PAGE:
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Over the weekend, Nike unveiled their 30th-anniversary ad campaign for Just Do It with Colin Kaepernick at the center. It’s a powerful image of his unmistakable face staring straight at the viewer, with the caption refusing to mince words: “Believe in something. Even if it means sacrificing everything.”
Interestingly, early reports are that Nike’s stock took a big hit as extreme conservatives around the country started burning their shoes and cutting the swoosh off of their socks. But as our own Steve Bramucci points out, the move was not made by Nike without careful market research, centering around the idea that being on the right side of history — or endearing themselves to athletes — is a better longterm strategy than trying to appease everyone. But even so, the sacrifice and risk on Nike’s part is real and observable, just not to the extent of their latest corporate avatar.
In the music world, it can’t be undersold what a privilege artists, critics, and just about everyone involved has to speak their mind. While there are examples of artists who have been unjustly blackballed for their political opinions (like the Dixie Chicks, for instance), for the most part it is viewed as an attribute to be outspoken, to stand up against injustice, and to make your beliefs a central part of the platform you are given. Over the last couple years, it’s generally more surprising when an artist doesn’t get political (see: Taylor Swift) than if they do, with ideas like “virtue signaling” coming into play when someone’s wokeness feels too performative or calculated.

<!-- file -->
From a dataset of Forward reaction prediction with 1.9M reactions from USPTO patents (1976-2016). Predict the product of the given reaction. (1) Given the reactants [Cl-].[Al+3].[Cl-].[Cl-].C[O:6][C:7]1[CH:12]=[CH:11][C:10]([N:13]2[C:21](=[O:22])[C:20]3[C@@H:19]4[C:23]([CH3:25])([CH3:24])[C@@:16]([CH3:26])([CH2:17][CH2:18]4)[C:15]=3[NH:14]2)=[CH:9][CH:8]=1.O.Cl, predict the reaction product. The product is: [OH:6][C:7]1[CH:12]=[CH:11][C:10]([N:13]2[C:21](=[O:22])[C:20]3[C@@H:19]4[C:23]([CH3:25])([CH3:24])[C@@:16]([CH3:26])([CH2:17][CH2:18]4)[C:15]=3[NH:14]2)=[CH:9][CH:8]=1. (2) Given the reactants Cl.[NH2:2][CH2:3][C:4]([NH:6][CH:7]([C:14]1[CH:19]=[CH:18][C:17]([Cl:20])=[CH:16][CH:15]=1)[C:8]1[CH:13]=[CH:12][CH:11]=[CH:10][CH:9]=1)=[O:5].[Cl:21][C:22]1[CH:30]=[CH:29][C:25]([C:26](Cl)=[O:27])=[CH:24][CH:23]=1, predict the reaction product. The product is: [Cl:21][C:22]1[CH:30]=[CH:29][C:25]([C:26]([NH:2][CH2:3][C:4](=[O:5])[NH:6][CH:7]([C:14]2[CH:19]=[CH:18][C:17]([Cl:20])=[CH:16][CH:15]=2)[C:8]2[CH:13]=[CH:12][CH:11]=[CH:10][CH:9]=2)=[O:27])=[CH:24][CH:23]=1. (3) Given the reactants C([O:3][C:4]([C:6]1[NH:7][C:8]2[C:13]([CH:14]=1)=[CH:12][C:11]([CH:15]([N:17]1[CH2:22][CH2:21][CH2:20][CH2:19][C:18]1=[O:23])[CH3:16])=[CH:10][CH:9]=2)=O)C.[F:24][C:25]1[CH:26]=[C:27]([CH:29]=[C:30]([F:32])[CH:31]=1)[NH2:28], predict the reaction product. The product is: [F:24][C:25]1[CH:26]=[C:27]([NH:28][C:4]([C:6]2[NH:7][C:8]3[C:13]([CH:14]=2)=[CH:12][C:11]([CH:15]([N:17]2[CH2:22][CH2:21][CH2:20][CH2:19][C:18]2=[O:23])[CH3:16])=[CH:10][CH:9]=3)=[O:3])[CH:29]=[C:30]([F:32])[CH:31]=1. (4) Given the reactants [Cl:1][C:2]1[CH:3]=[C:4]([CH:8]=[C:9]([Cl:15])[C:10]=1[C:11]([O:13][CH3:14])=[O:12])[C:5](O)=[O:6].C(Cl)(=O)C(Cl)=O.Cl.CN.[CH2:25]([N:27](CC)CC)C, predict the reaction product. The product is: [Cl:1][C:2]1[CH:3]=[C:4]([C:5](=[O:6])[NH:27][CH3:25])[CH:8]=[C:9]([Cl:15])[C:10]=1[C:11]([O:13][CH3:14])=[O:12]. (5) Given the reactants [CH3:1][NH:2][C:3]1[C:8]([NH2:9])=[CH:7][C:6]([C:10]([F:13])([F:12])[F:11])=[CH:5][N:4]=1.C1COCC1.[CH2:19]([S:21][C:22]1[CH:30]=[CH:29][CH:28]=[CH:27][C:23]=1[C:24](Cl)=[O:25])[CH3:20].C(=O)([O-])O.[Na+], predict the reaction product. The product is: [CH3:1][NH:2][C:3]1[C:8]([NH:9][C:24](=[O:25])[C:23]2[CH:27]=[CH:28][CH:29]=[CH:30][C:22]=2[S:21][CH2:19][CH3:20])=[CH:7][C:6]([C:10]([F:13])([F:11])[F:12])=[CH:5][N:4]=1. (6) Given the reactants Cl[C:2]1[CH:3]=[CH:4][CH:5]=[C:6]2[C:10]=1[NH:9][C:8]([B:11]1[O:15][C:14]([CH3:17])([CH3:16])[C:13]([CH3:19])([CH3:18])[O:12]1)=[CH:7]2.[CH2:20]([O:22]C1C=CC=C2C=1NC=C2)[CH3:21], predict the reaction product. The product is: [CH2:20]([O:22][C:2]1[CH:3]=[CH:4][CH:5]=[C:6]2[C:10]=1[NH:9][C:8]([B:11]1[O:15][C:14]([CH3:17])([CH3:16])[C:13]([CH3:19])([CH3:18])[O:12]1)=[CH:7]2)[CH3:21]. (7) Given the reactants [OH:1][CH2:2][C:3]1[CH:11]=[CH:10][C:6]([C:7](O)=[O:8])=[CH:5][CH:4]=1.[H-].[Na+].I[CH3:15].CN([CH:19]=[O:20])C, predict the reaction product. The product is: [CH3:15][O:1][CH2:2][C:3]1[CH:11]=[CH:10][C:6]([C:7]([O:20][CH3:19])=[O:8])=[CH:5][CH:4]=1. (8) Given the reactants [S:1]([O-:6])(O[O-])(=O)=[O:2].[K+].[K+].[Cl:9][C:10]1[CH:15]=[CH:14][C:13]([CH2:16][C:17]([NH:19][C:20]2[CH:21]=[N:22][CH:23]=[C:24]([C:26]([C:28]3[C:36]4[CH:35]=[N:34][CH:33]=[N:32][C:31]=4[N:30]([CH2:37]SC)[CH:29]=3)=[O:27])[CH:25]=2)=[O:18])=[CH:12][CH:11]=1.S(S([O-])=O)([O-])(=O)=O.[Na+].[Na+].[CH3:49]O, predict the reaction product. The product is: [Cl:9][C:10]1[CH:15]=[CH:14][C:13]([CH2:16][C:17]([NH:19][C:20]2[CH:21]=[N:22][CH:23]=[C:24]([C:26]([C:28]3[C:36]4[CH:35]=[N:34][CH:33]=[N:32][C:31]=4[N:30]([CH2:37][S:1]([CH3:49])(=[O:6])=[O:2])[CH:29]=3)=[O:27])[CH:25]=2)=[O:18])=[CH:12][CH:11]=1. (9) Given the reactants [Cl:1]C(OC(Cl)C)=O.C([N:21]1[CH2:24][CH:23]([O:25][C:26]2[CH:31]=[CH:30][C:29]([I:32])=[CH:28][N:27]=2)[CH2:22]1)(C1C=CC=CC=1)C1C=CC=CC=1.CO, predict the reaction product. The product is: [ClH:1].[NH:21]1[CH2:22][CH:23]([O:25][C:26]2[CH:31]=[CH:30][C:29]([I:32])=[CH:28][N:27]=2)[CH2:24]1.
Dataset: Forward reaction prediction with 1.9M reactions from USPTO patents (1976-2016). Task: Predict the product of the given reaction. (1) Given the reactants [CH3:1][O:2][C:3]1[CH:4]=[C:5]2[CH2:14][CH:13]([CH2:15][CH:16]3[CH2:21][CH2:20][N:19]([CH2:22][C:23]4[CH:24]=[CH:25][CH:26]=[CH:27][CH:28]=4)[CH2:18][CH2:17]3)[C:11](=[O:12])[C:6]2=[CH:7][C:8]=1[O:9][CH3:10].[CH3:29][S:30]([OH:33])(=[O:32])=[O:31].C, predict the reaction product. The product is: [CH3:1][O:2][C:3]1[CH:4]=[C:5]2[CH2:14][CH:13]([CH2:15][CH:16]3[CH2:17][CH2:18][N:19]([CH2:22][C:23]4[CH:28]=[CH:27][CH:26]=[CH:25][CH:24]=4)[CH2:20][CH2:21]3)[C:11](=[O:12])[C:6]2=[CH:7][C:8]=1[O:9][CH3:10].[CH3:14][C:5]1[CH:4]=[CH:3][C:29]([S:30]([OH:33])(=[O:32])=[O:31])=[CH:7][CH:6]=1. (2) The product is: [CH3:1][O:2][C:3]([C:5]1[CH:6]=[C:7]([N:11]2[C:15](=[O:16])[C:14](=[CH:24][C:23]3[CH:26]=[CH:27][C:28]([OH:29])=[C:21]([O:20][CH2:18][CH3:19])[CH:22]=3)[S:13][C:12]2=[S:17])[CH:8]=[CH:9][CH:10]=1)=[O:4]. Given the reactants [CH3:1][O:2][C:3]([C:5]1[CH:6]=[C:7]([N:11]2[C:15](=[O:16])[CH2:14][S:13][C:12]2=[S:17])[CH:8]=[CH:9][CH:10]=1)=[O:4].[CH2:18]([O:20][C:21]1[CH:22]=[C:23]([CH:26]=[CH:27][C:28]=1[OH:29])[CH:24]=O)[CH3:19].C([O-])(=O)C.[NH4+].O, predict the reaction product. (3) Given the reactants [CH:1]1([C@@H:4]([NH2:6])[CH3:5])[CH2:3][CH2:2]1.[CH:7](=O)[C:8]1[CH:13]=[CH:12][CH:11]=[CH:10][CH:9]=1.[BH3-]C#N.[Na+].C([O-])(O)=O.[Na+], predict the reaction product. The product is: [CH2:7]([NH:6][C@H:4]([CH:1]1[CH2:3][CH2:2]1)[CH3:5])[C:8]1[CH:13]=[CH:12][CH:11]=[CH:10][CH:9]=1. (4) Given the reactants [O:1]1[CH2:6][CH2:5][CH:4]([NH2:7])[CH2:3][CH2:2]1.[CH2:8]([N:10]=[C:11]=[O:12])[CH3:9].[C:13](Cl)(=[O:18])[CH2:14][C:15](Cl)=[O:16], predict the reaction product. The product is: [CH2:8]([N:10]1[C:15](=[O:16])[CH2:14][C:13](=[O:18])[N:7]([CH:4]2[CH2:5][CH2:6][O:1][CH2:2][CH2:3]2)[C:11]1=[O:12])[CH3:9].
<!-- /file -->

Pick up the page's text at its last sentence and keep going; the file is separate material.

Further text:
This is the world that Bristol post-punk sensations Idles are existing in just as their career takes off. The band’s beliefs and stances are central to their character, a line in the sand that they are willing to use to separate an “us” versus a “them.” You could say it’s all right there in the title of their new album, Joy As An Act Of Resistance, but if you want to take a step further, it is really all there in their personal statement that precedes the record. Just the idea of a brief preceding an album is about as self-serious as it gets, but it also puts the band in line with a tradition, with artists like Liturgy and Savages as recent examples of artists who felt the need to put their own work into context.